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#DigiCon16 Presentation: Coding in the Primary Classroom

Screen Shot 2016-08-08 at 9.47.16 PMThis year I presented a couple of sessions at #DigiCon16, DLTV‘s annual conference.

One of the sessions I presented was Coding in the Primary Classroom: An Inquiry Into Gaming with Tamryn Kingsley. We took participants through the process of a unit we taught together with our grade 2 classes. The unit was an inquiry where students made their own games using the platform Scratch.

We have been contacted a few times since the conference to share the resources we used, so I thought I would collate them all here. All the slides and links to the resources we used are below. We would love to hear from you if you are creating your own gaming unit!

Introductory video of what scratch can do https://vimeo.com/65583694

Cheat sheets – guides for learning the basic skills of Scratch https://goo.gl/7PGfZU

Challenges – short tasks using Scratch designed to help learn basic Scratch functions  (We used About me, 10 blocks, It’s alive, Music video). http://goo.gl/CgOiO1IMG_4262

Blocks – printable Scratch blocks http://scratched.gse.harvard.edu/resources/vector-scratch-blocks

 

Classic Games

Pong http://www.ponggame.org/

Pacman http://www.playpacmanonline.net/

Tetris http://tetris.com/play-tetris-flash/

Supermario Bros. http://www.ozmogames.com/games/super-mario/mario-mushrooms.play

Space invaders http://www.pacxon4u.com/space-invaders/

Angry birds  http://freeangrybirdsgame.org/play/angry_birds_online.html

 

Scratch Games

Quiz https://scratch.mit.edu/projects/86004996/?fromexplore=true

Platform Scroll https://scratch.mit.edu/projects/1775702/

Punkin Chunkin https://scratch.mit.edu/projects/1445936/

Bridy https://scratch.mit.edu/projects/87143678/?fromexplore=true

Arc https://scratch.mit.edu/projects/2422227/

Maze https://scratch.mit.edu/projects/10128431/

Race https://scratch.mit.edu/projects/13042816/

 

Inspiration

Mel Cashen Festival of Gaming blog post http://melcashen.com/?p=955

Darrel Branson Game Making at Mildura West www.goo.gl/BeWDbt

Showbie and Evernote: Digital Tools for Assessment

I am sitting here in the middle of writing my final reports for the year, and am just SO IMPRESSED with my assessment and collection of student work samples and evidence of learning. I need to share two amazing apps that I use for assessment throughout the year. Using them provides me with a working record of learning that I refer to for planning (through my anecdotal notes and students’ samples of work) and also provides some beautiful summative assessment for when report time rolls around.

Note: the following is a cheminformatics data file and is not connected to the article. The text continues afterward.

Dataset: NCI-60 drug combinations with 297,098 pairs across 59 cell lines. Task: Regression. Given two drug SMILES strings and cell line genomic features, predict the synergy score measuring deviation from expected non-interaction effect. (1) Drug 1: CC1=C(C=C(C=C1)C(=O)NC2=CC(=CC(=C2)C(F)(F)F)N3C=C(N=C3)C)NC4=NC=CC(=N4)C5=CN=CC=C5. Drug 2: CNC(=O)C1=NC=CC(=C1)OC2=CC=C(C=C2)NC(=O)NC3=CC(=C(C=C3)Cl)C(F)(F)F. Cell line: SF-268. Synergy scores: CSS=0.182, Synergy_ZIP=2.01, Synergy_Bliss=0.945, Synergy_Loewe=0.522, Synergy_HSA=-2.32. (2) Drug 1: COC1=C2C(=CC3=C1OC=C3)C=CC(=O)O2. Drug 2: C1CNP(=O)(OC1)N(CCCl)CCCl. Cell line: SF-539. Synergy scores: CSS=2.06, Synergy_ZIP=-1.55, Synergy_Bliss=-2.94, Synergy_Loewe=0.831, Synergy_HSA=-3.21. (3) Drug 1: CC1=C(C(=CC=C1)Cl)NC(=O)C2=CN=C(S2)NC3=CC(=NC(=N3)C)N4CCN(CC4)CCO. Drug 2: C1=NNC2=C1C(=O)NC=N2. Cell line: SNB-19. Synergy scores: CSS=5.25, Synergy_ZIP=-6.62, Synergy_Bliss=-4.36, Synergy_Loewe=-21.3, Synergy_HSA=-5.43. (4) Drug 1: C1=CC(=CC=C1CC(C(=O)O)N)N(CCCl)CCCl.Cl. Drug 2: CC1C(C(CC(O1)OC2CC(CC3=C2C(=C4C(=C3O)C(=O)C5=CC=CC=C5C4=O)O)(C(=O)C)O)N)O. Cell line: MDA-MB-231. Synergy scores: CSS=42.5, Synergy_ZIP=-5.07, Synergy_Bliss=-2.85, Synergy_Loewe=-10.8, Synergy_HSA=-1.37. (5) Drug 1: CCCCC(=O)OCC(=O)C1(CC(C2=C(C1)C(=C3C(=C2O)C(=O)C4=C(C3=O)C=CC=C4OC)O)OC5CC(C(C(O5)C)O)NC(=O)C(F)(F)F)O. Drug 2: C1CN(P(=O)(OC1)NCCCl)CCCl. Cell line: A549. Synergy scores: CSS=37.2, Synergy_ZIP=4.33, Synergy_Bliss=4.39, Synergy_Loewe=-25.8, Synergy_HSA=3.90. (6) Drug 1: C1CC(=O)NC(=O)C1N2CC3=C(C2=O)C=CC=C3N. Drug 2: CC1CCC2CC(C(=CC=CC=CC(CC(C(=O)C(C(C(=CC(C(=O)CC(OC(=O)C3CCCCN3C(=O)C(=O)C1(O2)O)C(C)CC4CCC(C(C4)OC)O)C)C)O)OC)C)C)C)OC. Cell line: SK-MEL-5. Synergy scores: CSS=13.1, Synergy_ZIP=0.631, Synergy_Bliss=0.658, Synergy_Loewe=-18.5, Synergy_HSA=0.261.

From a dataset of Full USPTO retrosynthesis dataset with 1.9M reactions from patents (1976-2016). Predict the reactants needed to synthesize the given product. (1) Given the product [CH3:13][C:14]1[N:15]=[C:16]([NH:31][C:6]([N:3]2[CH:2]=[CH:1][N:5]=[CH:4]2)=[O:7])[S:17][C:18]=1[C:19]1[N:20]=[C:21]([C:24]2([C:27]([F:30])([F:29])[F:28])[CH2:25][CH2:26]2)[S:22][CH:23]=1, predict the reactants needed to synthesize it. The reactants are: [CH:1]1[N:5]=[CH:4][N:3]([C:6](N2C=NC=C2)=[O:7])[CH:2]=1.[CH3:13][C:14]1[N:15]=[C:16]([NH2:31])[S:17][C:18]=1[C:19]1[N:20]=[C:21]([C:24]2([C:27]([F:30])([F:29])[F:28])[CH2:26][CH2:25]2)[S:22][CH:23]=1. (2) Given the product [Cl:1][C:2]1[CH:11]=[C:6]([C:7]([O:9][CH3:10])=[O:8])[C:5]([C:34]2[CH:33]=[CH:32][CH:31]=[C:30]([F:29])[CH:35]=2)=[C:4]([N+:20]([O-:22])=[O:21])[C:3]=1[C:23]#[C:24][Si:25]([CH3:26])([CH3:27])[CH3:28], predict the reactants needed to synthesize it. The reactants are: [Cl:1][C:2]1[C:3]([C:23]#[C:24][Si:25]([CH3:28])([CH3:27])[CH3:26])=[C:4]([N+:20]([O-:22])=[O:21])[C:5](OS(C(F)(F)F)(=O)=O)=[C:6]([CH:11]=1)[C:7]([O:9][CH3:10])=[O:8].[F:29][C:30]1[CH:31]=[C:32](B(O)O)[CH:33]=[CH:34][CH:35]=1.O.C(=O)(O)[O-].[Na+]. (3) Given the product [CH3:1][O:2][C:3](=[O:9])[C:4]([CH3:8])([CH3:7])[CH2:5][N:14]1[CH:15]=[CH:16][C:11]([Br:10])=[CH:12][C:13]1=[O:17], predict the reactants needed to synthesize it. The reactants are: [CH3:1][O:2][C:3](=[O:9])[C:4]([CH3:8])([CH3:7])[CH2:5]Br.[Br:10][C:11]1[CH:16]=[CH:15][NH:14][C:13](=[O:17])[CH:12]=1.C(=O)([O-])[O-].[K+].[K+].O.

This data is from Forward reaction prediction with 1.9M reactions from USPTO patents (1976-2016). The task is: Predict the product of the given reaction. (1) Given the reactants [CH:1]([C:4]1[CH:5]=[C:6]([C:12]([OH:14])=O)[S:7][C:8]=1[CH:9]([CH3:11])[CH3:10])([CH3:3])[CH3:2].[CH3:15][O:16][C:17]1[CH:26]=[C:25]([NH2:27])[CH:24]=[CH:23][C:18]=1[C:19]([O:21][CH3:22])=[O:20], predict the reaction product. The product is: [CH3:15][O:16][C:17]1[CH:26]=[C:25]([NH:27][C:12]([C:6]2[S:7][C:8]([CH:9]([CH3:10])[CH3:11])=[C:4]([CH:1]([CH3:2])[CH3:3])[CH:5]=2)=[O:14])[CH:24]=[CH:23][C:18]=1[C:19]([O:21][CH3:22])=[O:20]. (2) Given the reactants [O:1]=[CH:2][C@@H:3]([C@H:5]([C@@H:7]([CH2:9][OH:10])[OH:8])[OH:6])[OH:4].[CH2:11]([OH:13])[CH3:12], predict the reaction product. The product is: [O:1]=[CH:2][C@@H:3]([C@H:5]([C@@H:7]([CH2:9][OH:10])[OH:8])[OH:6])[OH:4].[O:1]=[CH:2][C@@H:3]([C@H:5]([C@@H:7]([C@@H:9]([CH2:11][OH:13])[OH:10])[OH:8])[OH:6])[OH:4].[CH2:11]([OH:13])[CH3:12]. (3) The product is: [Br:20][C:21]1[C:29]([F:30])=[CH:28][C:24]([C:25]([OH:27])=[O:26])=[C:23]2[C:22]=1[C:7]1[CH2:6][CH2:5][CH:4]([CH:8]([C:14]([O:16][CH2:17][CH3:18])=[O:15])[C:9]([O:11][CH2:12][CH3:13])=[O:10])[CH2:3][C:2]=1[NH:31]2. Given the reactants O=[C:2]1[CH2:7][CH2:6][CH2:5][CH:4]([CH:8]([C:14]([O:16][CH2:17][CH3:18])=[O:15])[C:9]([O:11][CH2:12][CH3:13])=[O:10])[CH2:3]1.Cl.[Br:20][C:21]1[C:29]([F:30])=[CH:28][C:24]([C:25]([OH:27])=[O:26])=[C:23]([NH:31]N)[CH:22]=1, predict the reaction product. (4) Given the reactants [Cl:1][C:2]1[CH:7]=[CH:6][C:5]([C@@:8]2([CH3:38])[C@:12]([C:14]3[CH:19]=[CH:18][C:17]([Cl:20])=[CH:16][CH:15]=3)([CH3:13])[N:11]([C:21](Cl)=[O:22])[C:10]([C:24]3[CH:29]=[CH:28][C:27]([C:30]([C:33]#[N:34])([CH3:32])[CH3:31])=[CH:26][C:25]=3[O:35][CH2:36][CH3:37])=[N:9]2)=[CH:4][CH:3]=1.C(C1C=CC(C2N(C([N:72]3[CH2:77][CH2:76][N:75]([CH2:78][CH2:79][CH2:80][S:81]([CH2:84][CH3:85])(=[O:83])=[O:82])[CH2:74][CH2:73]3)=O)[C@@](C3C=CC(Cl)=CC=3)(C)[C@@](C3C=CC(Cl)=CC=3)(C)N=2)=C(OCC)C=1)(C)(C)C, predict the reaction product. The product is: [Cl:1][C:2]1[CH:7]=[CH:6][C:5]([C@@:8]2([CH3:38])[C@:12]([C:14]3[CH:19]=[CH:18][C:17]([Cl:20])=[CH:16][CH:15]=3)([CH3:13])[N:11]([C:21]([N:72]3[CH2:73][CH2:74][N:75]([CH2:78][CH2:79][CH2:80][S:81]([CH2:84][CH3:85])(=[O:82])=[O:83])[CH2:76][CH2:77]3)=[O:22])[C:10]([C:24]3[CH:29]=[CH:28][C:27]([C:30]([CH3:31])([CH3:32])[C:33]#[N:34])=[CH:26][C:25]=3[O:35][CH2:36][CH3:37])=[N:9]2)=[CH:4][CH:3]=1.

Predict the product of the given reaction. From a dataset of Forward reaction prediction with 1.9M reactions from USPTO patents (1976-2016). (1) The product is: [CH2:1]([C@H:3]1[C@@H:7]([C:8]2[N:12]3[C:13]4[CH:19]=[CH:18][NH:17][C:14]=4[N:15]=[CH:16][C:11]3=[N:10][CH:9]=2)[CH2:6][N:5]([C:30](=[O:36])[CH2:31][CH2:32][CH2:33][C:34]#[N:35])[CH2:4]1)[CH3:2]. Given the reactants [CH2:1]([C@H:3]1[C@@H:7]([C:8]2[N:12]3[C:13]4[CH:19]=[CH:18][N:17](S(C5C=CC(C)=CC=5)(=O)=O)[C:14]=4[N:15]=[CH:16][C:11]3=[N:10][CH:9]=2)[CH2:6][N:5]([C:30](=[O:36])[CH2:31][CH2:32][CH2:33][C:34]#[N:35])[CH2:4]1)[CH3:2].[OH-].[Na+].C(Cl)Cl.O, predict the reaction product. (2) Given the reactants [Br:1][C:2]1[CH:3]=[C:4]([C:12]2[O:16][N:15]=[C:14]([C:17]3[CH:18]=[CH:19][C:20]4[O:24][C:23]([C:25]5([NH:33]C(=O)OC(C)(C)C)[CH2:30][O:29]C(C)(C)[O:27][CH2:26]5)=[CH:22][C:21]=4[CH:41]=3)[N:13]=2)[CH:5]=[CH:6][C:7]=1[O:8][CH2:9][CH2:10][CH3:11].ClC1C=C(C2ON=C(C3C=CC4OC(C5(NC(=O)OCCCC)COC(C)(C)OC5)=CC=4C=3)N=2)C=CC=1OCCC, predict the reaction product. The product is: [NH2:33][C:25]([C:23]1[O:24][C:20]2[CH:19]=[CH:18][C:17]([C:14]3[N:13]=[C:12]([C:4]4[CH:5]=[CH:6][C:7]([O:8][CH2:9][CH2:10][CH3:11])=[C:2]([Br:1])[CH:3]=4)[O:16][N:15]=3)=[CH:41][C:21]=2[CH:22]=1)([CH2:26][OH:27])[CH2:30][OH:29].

Showbie

Showbie is an app that allows students to share their work with me. It is designed as a tool that provides teachers with a digital space to set assignments for their classes and for students to submit their work. It is especially helpful if you find that work disappears when students use iPads.

In my classroom, I use it at a very basic level most of the time; I have really only used it to collect work in an organised (and digital) way.

To do this, I create a folder (or ‘assignment’) for the task we are doing, which is created inside the folder for my class, and my students use their own log in details to upload their work for that task in that folder. For example, I create a folder named ‘Information Report iMovies’ and all students upload their movie in that folder under their name. That way I have every student’s work from that task, and since it is stored online, their work doesn’t take up space on my hard drive and their books don’t take up space on the backseat of my car.

There’s so much more you can use it for than what I have been doing so far… Showbie is simple for kids to use and has lots of options depending on the task. You can upload photos and videos, you can leave comments on each student’s work, or send voice memos. You can also annotate a photo of their work and have them view it. A handy trick I figured out just as I was writing the last report (!) is that you can view work by assignment or by student.

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Assignments View

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A student’s submitted task and comment area between student and teacher

 

Evernote

Evernote is an note-taking app. It allows you to create notebooks (folders) and organise your notes. The notes can include text, pictures, video, voice recordings, inserted documents, tables and more. A great tool in Evernote is the ability to annotate your notes and pictures within the app. It also allows for sharing folders with other users and has a chat function, although I haven’t used those much yet.

For my class notes, I start by making a notebook stack (a folder full of folders) for my grade. Each student then has a notebook with their name attached, and inside that notebook I create a note for each subject area I take notes in, e.g. reading conferences, writing conferences, group work.

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My notebook stack for my class: 2D. It contains a folder, or notebook, for each student in the class.

The below is an example of the reading conference notes I take, with a photo of the running record (or voice recording) taken for that student. As you can see, it is a great source of ongoing, organised information about this student, and I have all the information I need at my fingertips when it comes to planning, conferencing or writing reports.